For the second time this year, hacker "Pinkie Pie" gave Google a run for its money -- and won. The clever hacker exploited yet another vulnerability in Chrome during the second Pwnium conference this year, netting himself (or perhaps herself) a cool $60,000 cash award.
Pwn2Own, a contest which pits hackers against a variety of systems and software, served as the inspiration for Google's Pwnium contest. Google was once a huge Pwn2Own sponsor, but rule changes and a divergence of interests led to the company to offer its own event instead, birthing their very own challenge: Pwnium.
Google uses Pwnium exclusively to discover new Chrome vulnerabilities and very promptly releases patches once the exploits are revealed. In fact, Google patched Pinkie Pie's vector of attack just 10 hours after it was unearthed.
Earlier this year, Pinkie Pie and fellow cohort Sergey Glazunov received a $60,000 prize for finding a way to escape Chrome's much-touted sandbox feature. A "sandbox" serves as a barrier against would-be hackers, preventing nefarious individuals from making changes beyond the confines of the software itself.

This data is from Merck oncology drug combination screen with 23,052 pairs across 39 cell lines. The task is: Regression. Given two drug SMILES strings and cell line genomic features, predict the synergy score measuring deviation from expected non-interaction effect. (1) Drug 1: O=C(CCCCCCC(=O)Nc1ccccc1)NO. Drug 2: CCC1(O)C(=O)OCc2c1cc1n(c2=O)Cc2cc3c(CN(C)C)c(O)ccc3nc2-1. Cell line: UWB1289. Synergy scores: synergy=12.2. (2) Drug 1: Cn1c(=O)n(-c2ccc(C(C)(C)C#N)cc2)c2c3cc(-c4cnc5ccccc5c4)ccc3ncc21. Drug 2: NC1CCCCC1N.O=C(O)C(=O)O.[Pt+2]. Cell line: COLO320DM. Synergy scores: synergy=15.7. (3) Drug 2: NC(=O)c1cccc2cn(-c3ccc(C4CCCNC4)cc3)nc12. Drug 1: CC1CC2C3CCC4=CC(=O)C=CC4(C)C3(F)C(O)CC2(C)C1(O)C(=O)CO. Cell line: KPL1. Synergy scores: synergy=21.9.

"Pinkie Pie" is a pseudonym, of course, and yes -- its origin can be traced to the wildly popular children's show My Little Pony. The hacker's real name remains a public mystery, purportedly due to a potential conflict with his employer.
Google offers three types of awards: $60,000 for each "full exploit", $40,000 per "partial exploit" and $20,000 as "Consolation award" -- the consolation prize is for hacks not specific to Chrome. This year's total prize pool was $2,000,000.
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